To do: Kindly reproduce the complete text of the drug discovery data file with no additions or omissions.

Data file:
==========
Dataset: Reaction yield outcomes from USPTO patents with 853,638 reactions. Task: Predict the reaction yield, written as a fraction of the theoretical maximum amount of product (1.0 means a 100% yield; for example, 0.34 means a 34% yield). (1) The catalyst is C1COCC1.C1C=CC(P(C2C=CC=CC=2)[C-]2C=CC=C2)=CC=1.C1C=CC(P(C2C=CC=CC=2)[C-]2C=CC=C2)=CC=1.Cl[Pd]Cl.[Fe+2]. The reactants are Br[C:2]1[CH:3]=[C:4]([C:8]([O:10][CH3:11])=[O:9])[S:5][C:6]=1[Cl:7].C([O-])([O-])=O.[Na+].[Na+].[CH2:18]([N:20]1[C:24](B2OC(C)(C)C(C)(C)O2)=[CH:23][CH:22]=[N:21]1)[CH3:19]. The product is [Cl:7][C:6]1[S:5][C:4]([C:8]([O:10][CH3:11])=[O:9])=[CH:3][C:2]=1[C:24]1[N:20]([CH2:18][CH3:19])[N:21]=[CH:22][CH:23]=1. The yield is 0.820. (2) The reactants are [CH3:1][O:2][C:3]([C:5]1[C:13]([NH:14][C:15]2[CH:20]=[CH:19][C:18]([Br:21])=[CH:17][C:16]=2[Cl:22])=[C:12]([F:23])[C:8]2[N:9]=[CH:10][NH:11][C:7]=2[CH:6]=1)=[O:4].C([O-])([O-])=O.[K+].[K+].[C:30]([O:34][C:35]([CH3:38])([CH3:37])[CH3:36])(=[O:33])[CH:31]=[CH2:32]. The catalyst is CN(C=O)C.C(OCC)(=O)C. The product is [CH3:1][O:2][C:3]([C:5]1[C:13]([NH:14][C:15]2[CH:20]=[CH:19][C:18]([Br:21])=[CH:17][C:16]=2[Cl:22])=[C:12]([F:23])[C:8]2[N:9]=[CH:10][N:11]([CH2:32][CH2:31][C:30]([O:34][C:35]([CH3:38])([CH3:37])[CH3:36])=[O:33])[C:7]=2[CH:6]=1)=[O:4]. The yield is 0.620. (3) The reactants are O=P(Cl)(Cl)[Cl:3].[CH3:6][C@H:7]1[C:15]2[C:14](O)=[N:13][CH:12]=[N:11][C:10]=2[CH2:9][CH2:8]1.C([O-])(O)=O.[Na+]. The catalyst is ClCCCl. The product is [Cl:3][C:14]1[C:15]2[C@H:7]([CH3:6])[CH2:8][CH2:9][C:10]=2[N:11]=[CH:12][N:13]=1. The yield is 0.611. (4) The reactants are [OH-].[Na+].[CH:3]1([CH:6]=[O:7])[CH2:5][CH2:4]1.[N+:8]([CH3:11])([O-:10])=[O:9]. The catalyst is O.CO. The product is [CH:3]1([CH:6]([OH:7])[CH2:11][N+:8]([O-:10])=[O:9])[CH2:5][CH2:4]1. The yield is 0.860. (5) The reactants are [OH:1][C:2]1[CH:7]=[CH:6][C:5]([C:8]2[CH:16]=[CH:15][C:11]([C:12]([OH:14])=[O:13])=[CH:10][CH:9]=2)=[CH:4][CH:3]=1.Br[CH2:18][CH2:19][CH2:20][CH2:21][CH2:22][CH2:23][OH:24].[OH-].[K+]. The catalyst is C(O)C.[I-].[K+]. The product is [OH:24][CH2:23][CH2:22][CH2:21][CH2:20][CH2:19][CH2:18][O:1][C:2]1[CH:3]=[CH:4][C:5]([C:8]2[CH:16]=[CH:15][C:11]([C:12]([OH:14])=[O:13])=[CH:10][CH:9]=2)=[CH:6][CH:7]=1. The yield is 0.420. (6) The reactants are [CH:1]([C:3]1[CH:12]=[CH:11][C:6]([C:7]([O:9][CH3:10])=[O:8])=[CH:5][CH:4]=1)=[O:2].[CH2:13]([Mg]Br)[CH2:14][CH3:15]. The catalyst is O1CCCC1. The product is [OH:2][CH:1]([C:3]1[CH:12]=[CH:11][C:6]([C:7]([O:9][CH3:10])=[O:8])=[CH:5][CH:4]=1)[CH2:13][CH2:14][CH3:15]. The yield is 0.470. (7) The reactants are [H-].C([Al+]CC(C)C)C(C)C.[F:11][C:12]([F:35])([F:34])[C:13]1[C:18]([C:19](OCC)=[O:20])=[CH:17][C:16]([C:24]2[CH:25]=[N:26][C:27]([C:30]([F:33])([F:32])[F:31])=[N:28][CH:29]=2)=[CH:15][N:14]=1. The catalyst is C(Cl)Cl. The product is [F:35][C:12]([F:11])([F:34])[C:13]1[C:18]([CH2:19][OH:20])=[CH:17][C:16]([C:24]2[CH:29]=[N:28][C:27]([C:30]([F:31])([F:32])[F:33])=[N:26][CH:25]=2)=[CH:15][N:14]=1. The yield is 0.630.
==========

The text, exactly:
Dataset: Reaction yield outcomes from USPTO patents with 853,638 reactions. Task: Predict the reaction yield, written as a fraction of the theoretical maximum amount of product (1.0 means a 100% yield; for example, 0.34 means a 34% yield). (1) The catalyst is C1COCC1.C1C=CC(P(C2C=CC=CC=2)[C-]2C=CC=C2)=CC=1.C1C=CC(P(C2C=CC=CC=2)[C-]2C=CC=C2)=CC=1.Cl[Pd]Cl.[Fe+2]. The reactants are Br[C:2]1[CH:3]=[C:4]([C:8]([O:10][CH3:11])=[O:9])[S:5][C:6]=1[Cl:7].C([O-])([O-])=O.[Na+].[Na+].[CH2:18]([N:20]1[C:24](B2OC(C)(C)C(C)(C)O2)=[CH:23][CH:22]=[N:21]1)[CH3:19]. The product is [Cl:7][C:6]1[S:5][C:4]([C:8]([O:10][CH3:11])=[O:9])=[CH:3][C:2]=1[C:24]1[N:20]([CH2:18][CH3:19])[N:21]=[CH:22][CH:23]=1. The yield is 0.820. (2) The reactants are [CH3:1][O:2][C:3]([C:5]1[C:13]([NH:14][C:15]2[CH:20]=[CH:19][C:18]([Br:21])=[CH:17][C:16]=2[Cl:22])=[C:12]([F:23])[C:8]2[N:9]=[CH:10][NH:11][C:7]=2[CH:6]=1)=[O:4].C([O-])([O-])=O.[K+].[K+].[C:30]([O:34][C:35]([CH3:38])([CH3:37])[CH3:36])(=[O:33])[CH:31]=[CH2:32]. The catalyst is CN(C=O)C.C(OCC)(=O)C. The product is [CH3:1][O:2][C:3]([C:5]1[C:13]([NH:14][C:15]2[CH:20]=[CH:19][C:18]([Br:21])=[CH:17][C:16]=2[Cl:22])=[C:12]([F:23])[C:8]2[N:9]=[CH:10][N:11]([CH2:32][CH2:31][C:30]([O:34][C:35]([CH3:38])([CH3:37])[CH3:36])=[O:33])[C:7]=2[CH:6]=1)=[O:4]. The yield is 0.620. (3) The reactants are O=P(Cl)(Cl)[Cl:3].[CH3:6][C@H:7]1[C:15]2[C:14](O)=[N:13][CH:12]=[N:11][C:10]=2[CH2:9][CH2:8]1.C([O-])(O)=O.[Na+]. The catalyst is ClCCCl. The product is [Cl:3][C:14]1[C:15]2[C@H:7]([CH3:6])[CH2:8][CH2:9][C:10]=2[N:11]=[CH:12][N:13]=1. The yield is 0.611. (4) The reactants are [OH-].[Na+].[CH:3]1([CH:6]=[O:7])[CH2:5][CH2:4]1.[N+:8]([CH3:11])([O-:10])=[O:9]. The catalyst is O.CO. The product is [CH:3]1([CH:6]([OH:7])[CH2:11][N+:8]([O-:10])=[O:9])[CH2:5][CH2:4]1. The yield is 0.860. (5) The reactants are [OH:1][C:2]1[CH:7]=[CH:6][C:5]([C:8]2[CH:16]=[CH:15][C:11]([C:12]([OH:14])=[O:13])=[CH:10][CH:9]=2)=[CH:4][CH:3]=1.Br[CH2:18][CH2:19][CH2:20][CH2:21][CH2:22][CH2:23][OH:24].[OH-].[K+]. The catalyst is C(O)C.[I-].[K+]. The product is [OH:24][CH2:23][CH2:22][CH2:21][CH2:20][CH2:19][CH2:18][O:1][C:2]1[CH:3]=[CH:4][C:5]([C:8]2[CH:16]=[CH:15][C:11]([C:12]([OH:14])=[O:13])=[CH:10][CH:9]=2)=[CH:6][CH:7]=1. The yield is 0.420. (6) The reactants are [CH:1]([C:3]1[CH:12]=[CH:11][C:6]([C:7]([O:9][CH3:10])=[O:8])=[CH:5][CH:4]=1)=[O:2].[CH2:13]([Mg]Br)[CH2:14][CH3:15]. The catalyst is O1CCCC1. The product is [OH:2][CH:1]([C:3]1[CH:12]=[CH:11][C:6]([C:7]([O:9][CH3:10])=[O:8])=[CH:5][CH:4]=1)[CH2:13][CH2:14][CH3:15]. The yield is 0.470. (7) The reactants are [H-].C([Al+]CC(C)C)C(C)C.[F:11][C:12]([F:35])([F:34])[C:13]1[C:18]([C:19](OCC)=[O:20])=[CH:17][C:16]([C:24]2[CH:25]=[N:26][C:27]([C:30]([F:33])([F:32])[F:31])=[N:28][CH:29]=2)=[CH:15][N:14]=1. The catalyst is C(Cl)Cl. The product is [F:35][C:12]([F:11])([F:34])[C:13]1[C:18]([CH2:19][OH:20])=[CH:17][C:16]([C:24]2[CH:29]=[N:28][C:27]([C:30]([F:31])([F:32])[F:33])=[N:26][CH:25]=2)=[CH:15][N:14]=1. The yield is 0.630.